Donny Deutsch—a regular guest on MSNBC’s non-liberal morning show, a guest who adds exactly nothing of substance to any discussion—said this morning that Romney’s “47% blunder” can be turned into a winner, if Romney will only “draw the harsh line” and say,

“You know what…maybe I didnt’ say it eloquently. The sentiment is right; this is an entitle [sic] country; it’s a weak country, and things have gotta change.” You take up the rage factor. I think there’s something there, I really do.

Yeah, Donny. That’s what Romney needs is more rage. That’ll get him those few undecided votes left.

But it wasn’t Deutsch’s stupidity that appalled me this morning. It was Joe Scarborough’s reply to it:

I really do, too. And Ronald Reagan, if he were around right now…Margaret Thatcher, other conservatives, would use this—and be optimistic about it; he’s been pessimistic about it—but would use this to say, “Listen, we’re getting to a point where one out of two Americans don’t pay income taxes, don’t contribute to the federal government, don’t contribute to schools, don’t contribute…”

Not one person on the weak panel, including Mika Brzezinski, who spends most of the show in silence in the face of such outrageous claims made by right-wingers, bothered to remind Morning Joe that he was an ignorant fool, that almost all Americans, and certainly all working Americans, do contribute to the national well-being, and most of them contribute a higher percentage of their resources than Mitt Romney, and, dare I say it, Joe Bleeping Scarborough.

As I said, liberal media bias my ass.

For the gazillionth time, here are the facts:

It’s true that some Americans don’t pay federal income tax. But virtually all Americans pay some form of tax, whether it’s sales, payroll, state income, or property tax.

Over 60% of those who don’t pay income tax are working; they pay payroll tax, which goes to support Social Security and Medicare. Another 22% of those who don’t pay income tax are the elderly; most of them don’t work.

In fact, only about 8% of Americans pay neither federal income tax nor payroll tax, because they are unemployed, are students, or are disabled.

What is missing from all this talk about tax is the fact that although the rich pay higher taxes than the poor, middle-class people actually pay a higher percentage of their income in total taxes. True, federal income tax rates are progressive, with rates going to 35% for the top earners. But deductions and special treatment of capital gains reduce actual tax rates for the top earners. So what we end up with is upper-middle-class taxpayers paying the highest actual percentage of their income, over 31%, according to a 2010 study by the group Citizens for Tax Justice.*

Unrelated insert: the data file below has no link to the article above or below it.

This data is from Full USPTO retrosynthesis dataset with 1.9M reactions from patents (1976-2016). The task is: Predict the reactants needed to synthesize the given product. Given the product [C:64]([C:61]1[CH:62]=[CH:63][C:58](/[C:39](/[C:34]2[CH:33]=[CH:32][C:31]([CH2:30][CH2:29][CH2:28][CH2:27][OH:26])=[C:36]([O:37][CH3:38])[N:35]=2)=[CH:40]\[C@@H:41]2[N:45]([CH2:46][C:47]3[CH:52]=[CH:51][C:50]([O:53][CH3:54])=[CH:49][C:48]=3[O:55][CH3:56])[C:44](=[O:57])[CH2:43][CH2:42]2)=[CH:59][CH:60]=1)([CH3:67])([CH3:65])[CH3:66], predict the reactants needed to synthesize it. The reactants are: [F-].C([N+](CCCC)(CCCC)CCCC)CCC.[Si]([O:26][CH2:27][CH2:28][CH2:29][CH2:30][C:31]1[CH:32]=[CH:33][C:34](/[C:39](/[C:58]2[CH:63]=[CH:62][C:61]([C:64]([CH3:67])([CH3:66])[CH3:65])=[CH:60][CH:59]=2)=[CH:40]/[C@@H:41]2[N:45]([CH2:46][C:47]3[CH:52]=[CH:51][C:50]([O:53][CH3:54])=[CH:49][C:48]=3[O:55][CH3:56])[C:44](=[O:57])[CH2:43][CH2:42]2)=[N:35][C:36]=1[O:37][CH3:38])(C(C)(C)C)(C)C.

And finally, from the same article:

Digging deeper into why 47% don’t pay federal income tax, what we find are many former taxpayers: Twenty-two percent are the elderly, living mostly on Social Security, a benefit they got by working and paying payroll taxes. Others are unemployed or are paid close to the minimum wage, so they don’t have enough income to file any taxes.

What about Romney’s claim that these people believe they have a right to government assistance? Our research shows that over 50% of older people looking for work (but who are too young to collect Social Security) do not receive unemployment insurance or any other government assistance. They are living close to the poverty line with no help other than family.

Far fewer poor Americans get government assistance for low incomes. For the last 30 years, less than 4% of the U.S. population has received a full year’s worth of payments, like food stamps, which are based on level of income.

Romney can choose whom he cares about, but he can’t be allowed to choose his own facts and distort reality in service of divisive politics. Focusing exclusively on federal income taxes hides the fact that most Americans pay plenty of other taxes.

Finally, Romney says that the 47% can’t be convinced to take “personal responsibility.” Tell that to the single mother working the night shift to put her kids through school, or the 78-year-old widow living on Social Security, or the handicapped Iraqi war veteran who relies on government health care for his service to his country. Along with millions of working Americans, they are paragons of personal responsibility, not Romney’s caricature of self-pitying victims seeking to live off government benefits.

__________________________________________

* I add the following, from the Center on Budget and Policy Priorities:

When all federal, state, and local taxes are taken into account, the bottom fifth of households pays about 16 percent of their incomes in taxes, on average.  The second-poorest fifth pays about 21 percent.[8]